Ashland Oil and Refining Company, Plaintiff-appellant, v. Cities Service Gas Company, Defendant-appellee, 462 F.2d 204 (10th Cir. 1967)Annotate this Case
June 21, 1972.
Gerald Sawatzky, Wichita, Kan., and L. E. Stringer, Oklahoma City, Okl. (Arloe W. Mayne, Ashland, Ky., and J. M. O'Loughlin, Meadville, Pa., Crowe, Dunlevy, Thweatt, Swinford, Johnson & Burdick, Oklahoma City, Okl., and Foulston, Siefkin, Powers & Eberhardt, Wichita, Kan., of counsel, on the brief), for plaintiff-appellant.
Daniel R. Hopkins, Oklahoma City, Okl., and Mark H. Adams, II, Wichita, Kan. (Mark H. Adams of Adams, Jones, Robinson & Malone, Wichita, Kan., Chartered, on the brief), for defendant-appellee.
Before CLARK,* Associate Justice, and HILL and DOYLE, Circuit Judges.
WILLIAM E. DOYLE, Circuit Judge.
Plaintiff-appellant instituted this diversity action in the District Court for the District of Kansas seeking damages against appellee, Cities Service Gas Company, for alleged breach of contract. The suit is based on a contract in which Ashland, as a successor in interest to United Producing Company, was obligated to sell most of the natural gas which it produced in the Hugoton field in Kansas to Cities Service Gas Company, an interstate wholesale natural gas distributor. Under the contract Cities was obliged to purchase the supply thus dedicated to its needs.
The central issue in this case has to do with a species of impossibility of contract performance growing out of a supervening change in the law. The impossibility does not go to performance of the contract as a whole, but merely to an undertaking of Cities designed to make an adjustment in the event that Cities failed to purchase the quantity it had obligated itself to take.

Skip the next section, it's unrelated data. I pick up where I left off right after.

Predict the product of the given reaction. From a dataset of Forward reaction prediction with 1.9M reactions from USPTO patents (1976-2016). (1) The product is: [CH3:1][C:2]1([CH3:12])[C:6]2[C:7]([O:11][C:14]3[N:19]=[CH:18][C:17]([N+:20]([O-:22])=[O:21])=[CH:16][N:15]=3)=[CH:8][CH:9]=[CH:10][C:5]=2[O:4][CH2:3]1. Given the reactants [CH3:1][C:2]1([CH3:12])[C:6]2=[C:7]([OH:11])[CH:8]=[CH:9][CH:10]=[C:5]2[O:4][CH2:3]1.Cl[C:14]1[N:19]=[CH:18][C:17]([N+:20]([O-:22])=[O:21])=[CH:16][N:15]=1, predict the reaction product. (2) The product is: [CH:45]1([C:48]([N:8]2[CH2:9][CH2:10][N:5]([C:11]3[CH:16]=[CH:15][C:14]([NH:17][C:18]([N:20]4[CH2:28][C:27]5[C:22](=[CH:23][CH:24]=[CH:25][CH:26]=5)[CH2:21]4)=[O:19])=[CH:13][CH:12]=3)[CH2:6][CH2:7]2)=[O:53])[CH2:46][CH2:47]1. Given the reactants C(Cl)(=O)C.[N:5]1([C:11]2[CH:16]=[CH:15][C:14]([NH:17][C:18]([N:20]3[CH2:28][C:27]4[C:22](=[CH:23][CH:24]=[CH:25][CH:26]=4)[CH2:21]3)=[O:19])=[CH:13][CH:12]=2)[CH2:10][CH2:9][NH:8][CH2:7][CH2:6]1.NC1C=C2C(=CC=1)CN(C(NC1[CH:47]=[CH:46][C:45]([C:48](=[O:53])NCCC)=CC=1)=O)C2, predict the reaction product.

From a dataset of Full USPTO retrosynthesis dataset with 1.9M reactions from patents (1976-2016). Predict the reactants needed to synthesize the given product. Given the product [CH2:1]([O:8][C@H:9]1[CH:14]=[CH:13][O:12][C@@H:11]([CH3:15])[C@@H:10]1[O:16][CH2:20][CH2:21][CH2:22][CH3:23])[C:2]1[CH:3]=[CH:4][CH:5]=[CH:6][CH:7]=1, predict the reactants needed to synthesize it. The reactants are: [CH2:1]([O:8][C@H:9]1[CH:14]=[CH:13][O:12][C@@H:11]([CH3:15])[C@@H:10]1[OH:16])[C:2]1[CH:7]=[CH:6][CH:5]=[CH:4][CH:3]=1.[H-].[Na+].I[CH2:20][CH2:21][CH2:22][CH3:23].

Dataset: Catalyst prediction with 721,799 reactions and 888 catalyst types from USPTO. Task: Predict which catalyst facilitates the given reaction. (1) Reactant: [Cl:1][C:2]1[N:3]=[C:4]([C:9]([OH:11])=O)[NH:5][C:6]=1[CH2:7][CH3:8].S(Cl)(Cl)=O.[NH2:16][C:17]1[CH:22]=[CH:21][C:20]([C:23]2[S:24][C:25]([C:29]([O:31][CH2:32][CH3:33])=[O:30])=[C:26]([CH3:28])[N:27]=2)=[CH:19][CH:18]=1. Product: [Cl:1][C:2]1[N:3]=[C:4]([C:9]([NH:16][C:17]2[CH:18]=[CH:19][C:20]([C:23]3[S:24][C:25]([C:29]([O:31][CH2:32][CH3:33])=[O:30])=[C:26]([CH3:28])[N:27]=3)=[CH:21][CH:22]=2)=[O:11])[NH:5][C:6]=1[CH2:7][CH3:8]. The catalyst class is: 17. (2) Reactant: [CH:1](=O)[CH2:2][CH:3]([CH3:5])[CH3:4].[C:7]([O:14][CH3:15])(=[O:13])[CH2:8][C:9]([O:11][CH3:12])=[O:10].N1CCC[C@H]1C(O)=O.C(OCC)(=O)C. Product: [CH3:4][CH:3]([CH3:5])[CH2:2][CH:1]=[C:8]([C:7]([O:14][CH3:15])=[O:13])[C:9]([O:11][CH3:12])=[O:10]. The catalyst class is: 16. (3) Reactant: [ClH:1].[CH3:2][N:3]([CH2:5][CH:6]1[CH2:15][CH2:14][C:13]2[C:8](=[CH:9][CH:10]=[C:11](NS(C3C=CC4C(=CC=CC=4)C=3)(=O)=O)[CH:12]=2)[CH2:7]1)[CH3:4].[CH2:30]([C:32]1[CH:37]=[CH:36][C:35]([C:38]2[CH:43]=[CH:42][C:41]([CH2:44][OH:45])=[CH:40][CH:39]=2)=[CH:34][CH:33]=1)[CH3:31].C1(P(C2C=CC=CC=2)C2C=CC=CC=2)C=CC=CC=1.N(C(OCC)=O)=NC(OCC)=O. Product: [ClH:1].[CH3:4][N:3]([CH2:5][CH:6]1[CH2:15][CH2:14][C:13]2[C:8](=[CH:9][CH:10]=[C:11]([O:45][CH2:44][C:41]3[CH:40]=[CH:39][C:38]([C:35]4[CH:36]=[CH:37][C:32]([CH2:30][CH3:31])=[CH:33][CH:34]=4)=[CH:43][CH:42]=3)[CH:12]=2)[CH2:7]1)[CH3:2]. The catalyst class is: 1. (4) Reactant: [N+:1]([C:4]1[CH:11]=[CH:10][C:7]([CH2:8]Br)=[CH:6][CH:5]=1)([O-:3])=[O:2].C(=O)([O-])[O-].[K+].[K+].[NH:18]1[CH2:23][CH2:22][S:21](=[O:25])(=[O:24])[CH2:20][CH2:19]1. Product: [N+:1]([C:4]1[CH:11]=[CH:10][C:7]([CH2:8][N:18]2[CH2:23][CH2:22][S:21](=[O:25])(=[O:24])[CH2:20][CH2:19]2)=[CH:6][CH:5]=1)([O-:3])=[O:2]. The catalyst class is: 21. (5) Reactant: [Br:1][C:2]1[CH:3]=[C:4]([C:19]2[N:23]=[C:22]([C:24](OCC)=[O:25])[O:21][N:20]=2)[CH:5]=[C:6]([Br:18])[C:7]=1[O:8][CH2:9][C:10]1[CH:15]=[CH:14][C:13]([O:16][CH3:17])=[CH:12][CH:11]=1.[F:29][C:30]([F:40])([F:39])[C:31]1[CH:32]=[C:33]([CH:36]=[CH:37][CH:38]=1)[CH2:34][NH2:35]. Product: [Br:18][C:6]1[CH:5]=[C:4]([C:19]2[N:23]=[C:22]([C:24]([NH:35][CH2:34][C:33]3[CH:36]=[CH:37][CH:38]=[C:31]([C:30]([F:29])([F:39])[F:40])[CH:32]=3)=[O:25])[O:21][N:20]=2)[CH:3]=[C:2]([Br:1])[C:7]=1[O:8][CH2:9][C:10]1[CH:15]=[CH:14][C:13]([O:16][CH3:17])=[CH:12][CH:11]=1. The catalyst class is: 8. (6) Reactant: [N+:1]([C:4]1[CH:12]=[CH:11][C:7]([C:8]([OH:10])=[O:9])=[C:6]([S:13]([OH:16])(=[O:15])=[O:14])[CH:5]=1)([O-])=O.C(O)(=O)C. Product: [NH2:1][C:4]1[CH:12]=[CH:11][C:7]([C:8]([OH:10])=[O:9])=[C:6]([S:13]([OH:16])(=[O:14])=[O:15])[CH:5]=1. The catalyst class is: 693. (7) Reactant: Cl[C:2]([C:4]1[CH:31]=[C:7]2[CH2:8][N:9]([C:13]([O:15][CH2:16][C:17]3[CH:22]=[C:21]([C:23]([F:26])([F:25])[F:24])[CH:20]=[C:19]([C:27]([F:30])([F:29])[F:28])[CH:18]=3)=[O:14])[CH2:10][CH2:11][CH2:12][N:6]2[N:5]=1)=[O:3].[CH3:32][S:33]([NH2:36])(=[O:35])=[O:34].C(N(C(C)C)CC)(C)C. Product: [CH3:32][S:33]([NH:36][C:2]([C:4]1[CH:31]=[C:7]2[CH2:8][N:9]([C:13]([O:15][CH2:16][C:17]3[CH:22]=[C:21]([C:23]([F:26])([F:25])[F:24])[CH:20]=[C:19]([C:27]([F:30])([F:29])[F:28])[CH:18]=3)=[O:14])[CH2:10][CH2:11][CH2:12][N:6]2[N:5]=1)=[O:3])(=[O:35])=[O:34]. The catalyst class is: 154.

There are four distinct claims of Ashland. In substance Ashland has alleged:
1. That during the year 1963 Cities failed to purchase the quantity of gas which it had obligated itself to purchase and refused to abide by other provisions of the agreement which Ashland claims came into play in the event of there being underages in Cities' purchases. Specifically, it is alleged that it was impossible for Ashland to consent to withdrawal of acreage to other purchasers following a supervening event, namely, acquiring of jurisdiction by the Federal Power Commission, and that as a result Cities' alternative promise to pay for the gas which it did not use became operative. Damages are alleged to be $1,094,014.29.
2. The second count is similar to the first except that the decrease in purchases was smaller and the damages were also reduced to $287,336.77; this count refers to the year 1964.
3. That Cities failed to act in good faith in the performance of its contract by diligently receiving and marketing Ashland's gas so as to use as much of the available supply as it reasonably could. In excess of five million dollars is demanded in damages for this.
4. The fourth claim based on the failure of Cities to cooperate in Ashland's petition to the Federal Power Commission has been apparently abandoned on this appeal and thus it need not be considered.
The crucial issue in the case is that briefly described in count 1 above, namely, the underages in purchases which existed in 1963 and the legal consequences which flow from the supervening change in the law. The question is whether this rendered inoperative the promise of Cities to permit Ashland to withdraw or release from dedication under the contract the quantity of acreage which the agreement provided for. Assuming that performance of this promise was impossible, the remaining question is whether the alternative undertaking by Cities to pay for the deficiency becomes operative. Ashland contends that it does; Cities' position is that the change in the law did not render the performance impossible.